This section can be further subdivided: Clarinets and Saxophones are single reed instruments6, while Oboes and Bassoons are double-reed instruments7. Flutes have no reed, and their sound is produced by the vibration of the players' breath against the lip of the mouthpiece.
There is a Principal for each family of instruments. The players all double on instruments where necessary, with the Principal usually playing the higher instruments: for instance, the Principal Flautist often plays the piccolo as well, while the second or third flautist may double with an alto or bass flute.
Brass instruments are made of metal, but they don't have to be: the obsolete Serpent was made of wood, and the earliest instruments were hollow animal horns. They are instruments in which the sound is produced by the vibrations of the player's lips against the mouthpiece.
The most common instruments are Trumpets, Trombones, Horns and Tubas, but there are many others: the Euphonium (a little tuba), the Cornet (a bit like a trumpet, but actually a type of horn), the Sousaphone (which goes right round the player's head) and the Wagner Tuba (more like a horn than a tuba).
Most brass instruments are valve instruments; opening a valve introduces a new section of tubing and drops the sound by a specific amount. The pitch of the note also depends on the players' lips, as each fingering is the basis of an harmonic scale: this means that a trumpet with three valves can play in several octaves.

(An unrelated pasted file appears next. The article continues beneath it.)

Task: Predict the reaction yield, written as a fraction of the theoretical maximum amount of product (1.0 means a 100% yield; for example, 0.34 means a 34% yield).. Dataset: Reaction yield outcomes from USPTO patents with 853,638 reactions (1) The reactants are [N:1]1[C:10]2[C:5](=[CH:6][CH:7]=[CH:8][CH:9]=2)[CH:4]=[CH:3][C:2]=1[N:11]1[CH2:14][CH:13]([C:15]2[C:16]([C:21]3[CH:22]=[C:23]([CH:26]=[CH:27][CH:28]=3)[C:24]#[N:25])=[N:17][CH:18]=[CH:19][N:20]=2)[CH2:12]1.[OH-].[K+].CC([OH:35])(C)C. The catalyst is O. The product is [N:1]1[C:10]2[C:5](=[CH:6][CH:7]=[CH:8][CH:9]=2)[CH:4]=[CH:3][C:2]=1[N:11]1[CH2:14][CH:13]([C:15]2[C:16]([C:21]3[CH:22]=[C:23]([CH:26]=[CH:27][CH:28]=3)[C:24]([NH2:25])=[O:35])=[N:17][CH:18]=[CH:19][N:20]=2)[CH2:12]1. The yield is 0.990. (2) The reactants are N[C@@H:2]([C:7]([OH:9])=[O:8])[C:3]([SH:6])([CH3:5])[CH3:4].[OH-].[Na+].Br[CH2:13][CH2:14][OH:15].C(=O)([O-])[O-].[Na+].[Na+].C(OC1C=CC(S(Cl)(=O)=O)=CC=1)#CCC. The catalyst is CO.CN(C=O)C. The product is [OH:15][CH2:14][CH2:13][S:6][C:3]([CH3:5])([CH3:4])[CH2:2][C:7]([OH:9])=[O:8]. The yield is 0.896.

The trombone operates differently: although it still uses the harmonic scale, it has no valves and the length of the tubing is adjusted by means of a slide - an outer section of tubing slides along an inner section.
There are other variations: baroque trumpets and bugles, which have no valves and play only the harmonic scale; and slide trumpets, which work the same way as the trombone; but these are not common orchestral instruments.
Percussion instruments are those in which the sound is produced by means of hitting the instruments. This section is the special effects part of the orchestra. It is by far the most diverse section, and Percussionists are expected to be able to play all of the many instruments that may be required.
There are too many types to list: they range from the Drums8, to Xylophones, Cymbals, Triangles, and Woodblocks. It includes instruments which are not percussive at all, such as slide whistles, and special effects noise makers, from the Whip to the Cannon used in the 1812 Symphony.
Some pieces require quite bizarre percussion: Chain, Anvil and Wind Machine are among the more well-known. The percussion section can basically include anything which can't run away during the concert.
The only thing most keyboard instruments have in common is the keyboard. The section includes the Piano (a percussive stringed instrument), Harpsichord (a plucked stringed instrument), Organ (a wind instrument) and Celeste (a percussion instrument dressed up with a keyboard).
This section doesn't appear in all orchestras, and it is rare to have more than one type of instrument at a time (and even rarer to have more than one of each type).